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How to connect Android device to an iOS device over BLE (Bluetooth Low Energy)

Posted by: admin November 29, 2017 Leave a comment

Questions:

I’m trying to make an application which uses the new Bluetooth Low Energy API of Android. For this, I started with the BLE sample coming with API level 18.

As I read that Android can not act as a Peripheral, I put the Android phone in central mode, scanning for BLE devices around it. For this purpose, I made some testing with a Nordic Platform simulating a Heart Sensor. Everything works in a perfect way!

After this, I try to pick an iPhone (iOS 7 beta 4) and put it in a Peripheral way and simulating a Heart Rate sensor as the previous testing. The Android app is able to see the device and connect to it. But after the connection is active, the 2 devices disconnect from each other in 3-4 seconds. In addition to that, when I call discoverServices() on Android side, no callback is triggered! In some cases the Android device receives the “Connected” event even if iOS Bluetooth chip is Off. This is very strange. To prove that, I put the Nordic Board in Central mode and I was correctly able to connect to the iOS device with no problems.

What could it be? There are some limitations on Android or iOS that don’t permit to connect from an Android to an iOS or viceversa?

Thanks.

EDIT: After some hard testing, I raised an issue on the AOSP page. It can be checked here

Answers:

Adding a summary for reference:

What could it be? There are some limitations on Android or iOS that don’t permit to connect from an Android to an iOS or viceversa?

When connecting to a GATT server that is advertised as dualmode (BLE and BR/EDR) device by calling connectGatt(…), the TRANSPORT_AUTO flag that is internally added makes Android to default to the BR/EDR mode (link).

Following workarounds are possible:

  1. Peripheral side: Stop advertising BR/EDR capabilities by adjusting
    the appropriate flags (link)
  2. Central side: Set the transport parameter explicitely to
    TRANSPORT_LE by calling the hidden version of connectGatt() using
    reflection

Example:

public void connectToGatt(BluetoothDevice device) {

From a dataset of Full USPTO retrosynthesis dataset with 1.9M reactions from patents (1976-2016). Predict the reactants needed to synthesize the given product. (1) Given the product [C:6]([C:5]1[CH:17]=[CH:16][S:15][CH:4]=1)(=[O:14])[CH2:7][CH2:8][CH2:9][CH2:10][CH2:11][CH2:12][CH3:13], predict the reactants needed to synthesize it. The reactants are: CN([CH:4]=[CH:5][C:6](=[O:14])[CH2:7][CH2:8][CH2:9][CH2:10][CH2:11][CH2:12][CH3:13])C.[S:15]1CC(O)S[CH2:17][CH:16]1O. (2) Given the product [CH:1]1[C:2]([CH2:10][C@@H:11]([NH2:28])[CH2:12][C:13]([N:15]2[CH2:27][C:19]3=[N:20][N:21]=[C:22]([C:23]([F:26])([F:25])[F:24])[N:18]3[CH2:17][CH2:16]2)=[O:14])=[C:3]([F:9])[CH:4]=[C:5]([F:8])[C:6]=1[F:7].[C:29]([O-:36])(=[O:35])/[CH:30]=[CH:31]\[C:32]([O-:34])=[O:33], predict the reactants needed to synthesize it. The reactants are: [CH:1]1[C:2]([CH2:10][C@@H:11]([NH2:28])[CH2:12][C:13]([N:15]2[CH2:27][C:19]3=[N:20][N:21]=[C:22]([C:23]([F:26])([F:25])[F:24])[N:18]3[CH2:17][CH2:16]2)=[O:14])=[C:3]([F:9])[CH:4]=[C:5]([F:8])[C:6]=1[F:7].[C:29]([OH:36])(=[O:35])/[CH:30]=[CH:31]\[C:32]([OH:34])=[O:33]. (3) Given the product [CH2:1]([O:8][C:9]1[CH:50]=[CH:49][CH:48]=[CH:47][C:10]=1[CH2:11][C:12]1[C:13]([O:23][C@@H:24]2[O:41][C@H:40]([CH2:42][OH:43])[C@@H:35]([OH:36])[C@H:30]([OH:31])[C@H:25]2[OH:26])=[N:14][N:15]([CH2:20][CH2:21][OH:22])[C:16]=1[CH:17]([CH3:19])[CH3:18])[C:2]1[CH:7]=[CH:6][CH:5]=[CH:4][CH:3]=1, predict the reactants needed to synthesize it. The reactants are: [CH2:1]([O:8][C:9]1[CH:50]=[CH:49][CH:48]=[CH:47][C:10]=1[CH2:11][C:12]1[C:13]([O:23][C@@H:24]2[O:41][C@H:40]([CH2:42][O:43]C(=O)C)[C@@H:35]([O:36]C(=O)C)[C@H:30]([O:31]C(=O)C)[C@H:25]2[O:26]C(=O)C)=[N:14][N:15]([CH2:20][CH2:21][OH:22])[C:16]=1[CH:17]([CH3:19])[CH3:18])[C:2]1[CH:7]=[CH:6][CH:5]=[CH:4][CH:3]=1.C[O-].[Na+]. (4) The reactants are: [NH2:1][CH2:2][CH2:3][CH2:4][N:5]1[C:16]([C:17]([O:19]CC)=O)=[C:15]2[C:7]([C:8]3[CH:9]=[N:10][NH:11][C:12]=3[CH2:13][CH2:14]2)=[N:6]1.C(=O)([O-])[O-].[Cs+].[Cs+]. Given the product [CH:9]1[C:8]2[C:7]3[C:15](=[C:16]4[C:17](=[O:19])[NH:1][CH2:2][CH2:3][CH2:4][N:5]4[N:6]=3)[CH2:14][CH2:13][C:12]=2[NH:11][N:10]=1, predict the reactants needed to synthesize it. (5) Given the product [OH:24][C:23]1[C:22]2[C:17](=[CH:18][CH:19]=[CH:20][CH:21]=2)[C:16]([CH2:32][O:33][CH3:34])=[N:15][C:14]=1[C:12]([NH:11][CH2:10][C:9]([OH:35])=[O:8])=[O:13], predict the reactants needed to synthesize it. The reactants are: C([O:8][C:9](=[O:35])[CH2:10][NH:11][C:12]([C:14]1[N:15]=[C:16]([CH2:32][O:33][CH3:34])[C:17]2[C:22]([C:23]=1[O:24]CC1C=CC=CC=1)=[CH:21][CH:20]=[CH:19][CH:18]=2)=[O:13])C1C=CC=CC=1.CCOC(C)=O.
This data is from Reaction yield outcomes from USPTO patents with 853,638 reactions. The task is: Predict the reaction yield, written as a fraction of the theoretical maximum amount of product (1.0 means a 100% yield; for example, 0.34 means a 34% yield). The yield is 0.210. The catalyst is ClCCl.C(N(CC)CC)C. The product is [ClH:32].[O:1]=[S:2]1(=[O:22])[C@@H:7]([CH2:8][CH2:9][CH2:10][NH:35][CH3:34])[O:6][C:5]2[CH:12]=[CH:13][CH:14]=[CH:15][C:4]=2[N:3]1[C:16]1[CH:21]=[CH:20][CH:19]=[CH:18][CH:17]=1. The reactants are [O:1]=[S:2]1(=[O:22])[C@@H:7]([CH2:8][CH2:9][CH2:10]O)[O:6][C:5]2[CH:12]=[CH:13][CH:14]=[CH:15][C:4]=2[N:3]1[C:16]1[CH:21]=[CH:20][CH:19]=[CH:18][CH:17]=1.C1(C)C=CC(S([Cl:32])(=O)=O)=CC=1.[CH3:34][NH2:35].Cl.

...    
   Method m = device.getClass().getDeclaredMethod("connectGatt", Context.class, boolean.class, BluetoothGattCallback.class, int.class);    
   int transport = device.getClass().getDeclaredField("TRANSPORT_LE").getInt(null);     // LE = 2, BREDR = 1, AUTO = 0    
   BluetoothGatt mGatt = (BluetoothGatt) m.invoke(device, this, false, gattCallback, transport);    
   ... 
}

Edit 4/2016

As Arbel Israeli pointed out in the comment, Google introduced an overloaded version of connectGatt(…) which allows to specify the transport in Android M.

Questions:
Answers:

I’ve written a simple working example, well relatively simple, and included it open-source on Github: https://github.com/GitGarage. So far it has only been tested with an Android Nexus 9 and an iPhone 5s, but I presume it would also work with a Nexus 6 and various iPhone types. So far it is set up explicitly to communicate between one Android and one iPhone, but I presume it is tweakable to do much more.

Questions:
Answers:

Maybe a bit delayed, but perhaps your pain can be relieved slightly 😉

We have been experimenting a lot with cross platform BLE connections (iOS<-> Android) and learned that there are still many incompatibilities and connection issues. Aside to the instability of Android you should also consider that still, as of today, not that many Android devices actually support the BLE Peripheral mode.

Therefore, if your use case is feature driven and you only need basic data exchange I would suggest to look at Frameworks and Libraries that can achieve cross platform communication for you, without you needing to build it up from scratch.

For example: http://p2pkit.io or google nearby

Disclaimer: I work for Uepaa, developing p2pkit.io for Android and iOS.